As the employee well-being space evolves and matures, we are seeing more employers try to capitalize on the intrinsic motivations of health influencers by creating wellness champion networks. These networks are largely comprised of volunteer employees who have a passion for health and well-being and want to support their employer in a culture of wellness.
Champions are great because they are on site with employees every day, facing choices about food, exercise, stress management and the general business of life’s ordinary daily obligations. A champion has the opportunity to influence nudges and cues in the local work environment and be a voice for well-being.
So how can employers build a network that is easy for volunteers, driven by data and evidence-based information, and be effective at achieving the human capital goals?
Employers can start by thinking about key components of their wellness champion network and dedicate the support and resources to maintain that network. A study of a large university system’s champion network broke the support down into key components areas: recruitment, training, leadership support, and strategy and tools. When identified and developed, the university was able to scale its program to retain 464 participants.1
Ease administrative burdens for your passion-driven volunteers by supporting them with ready-to-go engagement materials. It’s like a home-delivered meal kit: all the right ingredients in all the right amounts — just assemble and go!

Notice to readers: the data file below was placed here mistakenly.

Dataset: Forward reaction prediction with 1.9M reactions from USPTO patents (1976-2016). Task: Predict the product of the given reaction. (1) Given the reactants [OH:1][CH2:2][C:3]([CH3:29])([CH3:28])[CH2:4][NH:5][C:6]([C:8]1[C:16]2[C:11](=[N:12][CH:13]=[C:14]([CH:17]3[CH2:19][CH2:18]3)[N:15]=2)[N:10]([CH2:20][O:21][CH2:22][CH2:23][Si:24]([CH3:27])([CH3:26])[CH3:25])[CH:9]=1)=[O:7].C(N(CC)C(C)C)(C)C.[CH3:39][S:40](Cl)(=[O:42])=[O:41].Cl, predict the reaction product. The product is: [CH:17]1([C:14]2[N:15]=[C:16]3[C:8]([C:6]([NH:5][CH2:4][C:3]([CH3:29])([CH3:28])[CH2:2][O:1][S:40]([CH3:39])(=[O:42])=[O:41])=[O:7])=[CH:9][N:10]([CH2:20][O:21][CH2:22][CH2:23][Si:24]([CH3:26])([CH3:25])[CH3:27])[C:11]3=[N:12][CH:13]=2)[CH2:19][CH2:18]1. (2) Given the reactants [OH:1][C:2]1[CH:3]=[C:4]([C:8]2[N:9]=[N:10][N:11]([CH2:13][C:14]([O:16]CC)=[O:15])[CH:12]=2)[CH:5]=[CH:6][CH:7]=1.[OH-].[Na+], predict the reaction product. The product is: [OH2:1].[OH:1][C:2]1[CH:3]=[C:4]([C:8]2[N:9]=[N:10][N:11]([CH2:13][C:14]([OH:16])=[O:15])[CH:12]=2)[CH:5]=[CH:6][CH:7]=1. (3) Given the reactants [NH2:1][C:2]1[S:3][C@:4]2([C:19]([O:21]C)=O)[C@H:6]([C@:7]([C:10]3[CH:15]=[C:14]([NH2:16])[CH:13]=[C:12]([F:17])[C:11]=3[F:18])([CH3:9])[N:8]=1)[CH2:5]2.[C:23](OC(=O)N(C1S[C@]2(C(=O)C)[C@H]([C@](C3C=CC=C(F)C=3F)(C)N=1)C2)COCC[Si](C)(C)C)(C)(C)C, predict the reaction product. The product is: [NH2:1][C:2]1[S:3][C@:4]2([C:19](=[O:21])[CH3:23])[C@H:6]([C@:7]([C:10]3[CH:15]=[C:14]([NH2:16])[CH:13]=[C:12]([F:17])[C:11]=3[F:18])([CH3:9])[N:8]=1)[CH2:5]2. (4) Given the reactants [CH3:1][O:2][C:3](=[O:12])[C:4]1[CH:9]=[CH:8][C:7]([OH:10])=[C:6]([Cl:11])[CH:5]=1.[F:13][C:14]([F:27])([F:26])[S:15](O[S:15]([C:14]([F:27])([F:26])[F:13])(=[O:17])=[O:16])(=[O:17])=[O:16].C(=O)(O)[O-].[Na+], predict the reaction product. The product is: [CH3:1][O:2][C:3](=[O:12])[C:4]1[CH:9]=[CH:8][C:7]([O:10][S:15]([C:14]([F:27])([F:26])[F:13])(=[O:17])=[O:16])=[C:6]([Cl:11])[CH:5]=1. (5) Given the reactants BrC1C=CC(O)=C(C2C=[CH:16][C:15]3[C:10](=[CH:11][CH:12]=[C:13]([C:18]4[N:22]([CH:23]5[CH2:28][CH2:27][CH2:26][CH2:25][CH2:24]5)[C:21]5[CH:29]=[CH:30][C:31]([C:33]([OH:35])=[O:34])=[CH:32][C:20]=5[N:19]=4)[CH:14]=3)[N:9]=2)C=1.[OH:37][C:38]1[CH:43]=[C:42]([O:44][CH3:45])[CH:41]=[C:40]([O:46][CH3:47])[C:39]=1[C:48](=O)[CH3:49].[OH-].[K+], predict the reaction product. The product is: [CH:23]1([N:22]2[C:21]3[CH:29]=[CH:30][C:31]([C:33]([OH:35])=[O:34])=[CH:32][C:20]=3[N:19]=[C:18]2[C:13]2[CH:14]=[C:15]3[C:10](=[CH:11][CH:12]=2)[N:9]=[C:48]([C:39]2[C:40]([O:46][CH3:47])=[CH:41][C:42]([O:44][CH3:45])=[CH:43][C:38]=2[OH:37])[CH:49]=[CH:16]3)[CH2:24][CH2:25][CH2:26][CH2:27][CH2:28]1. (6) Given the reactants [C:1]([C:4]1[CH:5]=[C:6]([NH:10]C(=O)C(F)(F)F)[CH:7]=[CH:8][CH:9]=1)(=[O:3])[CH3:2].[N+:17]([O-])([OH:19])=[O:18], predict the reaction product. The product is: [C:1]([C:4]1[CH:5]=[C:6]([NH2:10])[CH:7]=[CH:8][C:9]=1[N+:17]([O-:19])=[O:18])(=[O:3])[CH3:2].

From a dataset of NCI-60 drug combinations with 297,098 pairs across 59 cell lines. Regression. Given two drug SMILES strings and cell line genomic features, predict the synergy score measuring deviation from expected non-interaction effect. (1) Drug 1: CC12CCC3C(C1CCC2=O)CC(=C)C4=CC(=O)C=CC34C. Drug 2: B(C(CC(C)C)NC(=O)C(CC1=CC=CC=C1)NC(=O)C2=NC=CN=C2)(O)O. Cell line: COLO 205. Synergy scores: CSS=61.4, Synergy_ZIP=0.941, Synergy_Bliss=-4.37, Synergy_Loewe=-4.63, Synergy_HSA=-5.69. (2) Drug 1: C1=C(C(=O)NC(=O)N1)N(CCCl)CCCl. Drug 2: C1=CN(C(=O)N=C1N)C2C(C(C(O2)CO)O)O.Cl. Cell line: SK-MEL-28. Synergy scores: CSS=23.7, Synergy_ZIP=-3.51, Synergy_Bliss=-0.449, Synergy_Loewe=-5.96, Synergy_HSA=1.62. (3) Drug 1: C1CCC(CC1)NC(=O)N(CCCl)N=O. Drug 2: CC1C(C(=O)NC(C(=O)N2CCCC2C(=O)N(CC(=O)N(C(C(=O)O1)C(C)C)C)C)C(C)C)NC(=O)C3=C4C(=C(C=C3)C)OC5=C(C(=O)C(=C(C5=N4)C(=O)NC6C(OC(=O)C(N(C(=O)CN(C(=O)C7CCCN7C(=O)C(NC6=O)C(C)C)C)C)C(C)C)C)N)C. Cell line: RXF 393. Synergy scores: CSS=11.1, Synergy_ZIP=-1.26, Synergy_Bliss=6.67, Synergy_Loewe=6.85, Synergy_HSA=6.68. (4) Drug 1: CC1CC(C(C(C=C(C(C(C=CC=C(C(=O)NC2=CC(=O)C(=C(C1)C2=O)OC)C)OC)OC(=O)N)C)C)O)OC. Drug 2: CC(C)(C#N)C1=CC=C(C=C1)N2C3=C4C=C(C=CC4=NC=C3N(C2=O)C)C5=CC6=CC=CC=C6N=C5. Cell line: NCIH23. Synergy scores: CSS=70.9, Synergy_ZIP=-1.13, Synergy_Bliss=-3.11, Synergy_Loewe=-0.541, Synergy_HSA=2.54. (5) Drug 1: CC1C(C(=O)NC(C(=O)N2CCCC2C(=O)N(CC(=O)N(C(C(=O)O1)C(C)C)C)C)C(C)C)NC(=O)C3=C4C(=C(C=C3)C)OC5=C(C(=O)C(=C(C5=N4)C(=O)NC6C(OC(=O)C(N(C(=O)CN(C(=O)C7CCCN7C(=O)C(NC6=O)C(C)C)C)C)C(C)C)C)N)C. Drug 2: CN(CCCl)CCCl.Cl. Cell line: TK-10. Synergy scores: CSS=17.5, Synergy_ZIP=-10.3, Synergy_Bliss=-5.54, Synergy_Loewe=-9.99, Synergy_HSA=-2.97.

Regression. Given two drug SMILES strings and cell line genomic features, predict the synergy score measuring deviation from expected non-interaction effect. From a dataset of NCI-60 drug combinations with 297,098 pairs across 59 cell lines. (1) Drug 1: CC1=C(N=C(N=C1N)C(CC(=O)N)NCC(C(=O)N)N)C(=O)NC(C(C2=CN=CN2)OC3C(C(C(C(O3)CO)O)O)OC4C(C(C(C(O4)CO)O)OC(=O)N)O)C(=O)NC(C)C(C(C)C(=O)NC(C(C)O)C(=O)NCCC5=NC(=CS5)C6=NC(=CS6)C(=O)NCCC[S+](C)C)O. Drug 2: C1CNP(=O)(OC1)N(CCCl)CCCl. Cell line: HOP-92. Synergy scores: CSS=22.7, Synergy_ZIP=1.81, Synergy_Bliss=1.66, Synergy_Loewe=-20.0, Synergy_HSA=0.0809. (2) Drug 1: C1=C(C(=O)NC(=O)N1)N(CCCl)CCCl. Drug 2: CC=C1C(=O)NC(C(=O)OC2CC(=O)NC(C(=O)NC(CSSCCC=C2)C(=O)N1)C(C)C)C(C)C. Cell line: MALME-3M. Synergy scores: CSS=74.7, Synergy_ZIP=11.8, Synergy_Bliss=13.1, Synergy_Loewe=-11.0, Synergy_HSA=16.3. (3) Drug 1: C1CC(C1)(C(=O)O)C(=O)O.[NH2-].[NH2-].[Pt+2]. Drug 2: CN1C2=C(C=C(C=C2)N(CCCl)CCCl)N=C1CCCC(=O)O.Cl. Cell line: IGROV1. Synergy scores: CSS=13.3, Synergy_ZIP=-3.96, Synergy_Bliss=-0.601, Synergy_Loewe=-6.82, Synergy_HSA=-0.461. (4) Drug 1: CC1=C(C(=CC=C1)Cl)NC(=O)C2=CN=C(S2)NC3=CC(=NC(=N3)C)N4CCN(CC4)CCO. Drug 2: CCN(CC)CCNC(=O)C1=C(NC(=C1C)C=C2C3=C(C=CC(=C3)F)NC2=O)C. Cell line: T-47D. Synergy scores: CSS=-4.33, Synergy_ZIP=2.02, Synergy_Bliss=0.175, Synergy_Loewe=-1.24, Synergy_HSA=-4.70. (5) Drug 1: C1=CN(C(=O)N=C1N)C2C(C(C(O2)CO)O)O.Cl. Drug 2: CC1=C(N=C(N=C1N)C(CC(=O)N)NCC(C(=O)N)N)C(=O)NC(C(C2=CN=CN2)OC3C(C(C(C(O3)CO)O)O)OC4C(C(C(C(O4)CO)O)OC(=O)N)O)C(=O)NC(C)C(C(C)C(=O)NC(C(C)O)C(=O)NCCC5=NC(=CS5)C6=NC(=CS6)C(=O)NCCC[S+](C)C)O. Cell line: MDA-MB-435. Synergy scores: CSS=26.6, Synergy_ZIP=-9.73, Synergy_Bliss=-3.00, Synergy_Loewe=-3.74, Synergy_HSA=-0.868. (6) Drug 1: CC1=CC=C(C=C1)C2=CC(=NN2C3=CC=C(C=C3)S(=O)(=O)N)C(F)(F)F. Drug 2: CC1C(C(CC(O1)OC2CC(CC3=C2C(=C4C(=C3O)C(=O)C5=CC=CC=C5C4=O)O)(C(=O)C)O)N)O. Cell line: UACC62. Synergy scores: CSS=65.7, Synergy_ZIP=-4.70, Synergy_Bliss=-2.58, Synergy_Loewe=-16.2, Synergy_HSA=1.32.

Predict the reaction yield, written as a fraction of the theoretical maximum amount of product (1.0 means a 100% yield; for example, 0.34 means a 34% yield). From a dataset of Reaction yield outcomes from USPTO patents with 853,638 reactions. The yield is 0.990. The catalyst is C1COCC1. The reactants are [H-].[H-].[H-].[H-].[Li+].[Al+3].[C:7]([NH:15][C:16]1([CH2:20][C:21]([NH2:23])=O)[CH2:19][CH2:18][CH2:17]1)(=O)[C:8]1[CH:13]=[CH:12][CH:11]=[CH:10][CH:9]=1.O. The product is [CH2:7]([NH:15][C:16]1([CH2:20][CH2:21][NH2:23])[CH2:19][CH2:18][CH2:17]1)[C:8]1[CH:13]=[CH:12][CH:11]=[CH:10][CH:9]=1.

Employers need to source and provide evidence-based engagement programs that meet the needs of their local champion cultures. Without guidance, champions can become overwhelmed and even misled by internet searches that promote fad diets and other questionable approaches. For optimal participation, be sure that your programs are focused on driving health literacy and sustainable behavior change.
Having a mission and vision statement for your culture of health and champion program supports alignment across your network and your business goals. Leadership support from the C-suite to the managers is important. The leadership shadow that is cast can create a space for champions to flourish — or send the message that it doesn’t really matter.
While champion programs are still working toward determining successful impact on specific health and wellness outcomes, in our experience, employers using champion networks agree that the effect on the culture of health and employee satisfaction is significant.
To learn how Optum can help you establish a wellness champion network at your business, please visit optum.com.
About the author:
Heather MacAyeal Hardy, CHC AADP
Director, On-Site Health Promotion and Wellness Coaching, Prevention Solutions
Heather is certified Health and Wellness Coach and the Product Director for Health Promotion and Wellness Coaching for Optum Prevention Solutions and leads the product innovation and engagement capabilities. Under her product capabilities, on-site staff help our customers enhance their consumer health engagement and company culture to drive health ownership through thoughtful and engaging solutions to influence positive behavior change that ultimately affect our client’s population health. Heather joined Optum On-Site Services in 2014 and has served both as a Coach and Health Promotion Specialist in the field prior to taking on the product leadership role. Her work with opioid awareness campaigns and corporate wellness strategy has earned her clients local and national recognition.
1 Amaya M, Melnyk B, Buffington B, Battista L. Workplace wellness champions: Lessons learned and implications for future programming. Building Healthy Academic Communities Journal. 2017. 1. 59. 10.18061/bhac.v1i1.5744. https://library.osu.edu/ojs/index.php/BHAC/article/download/5744/4629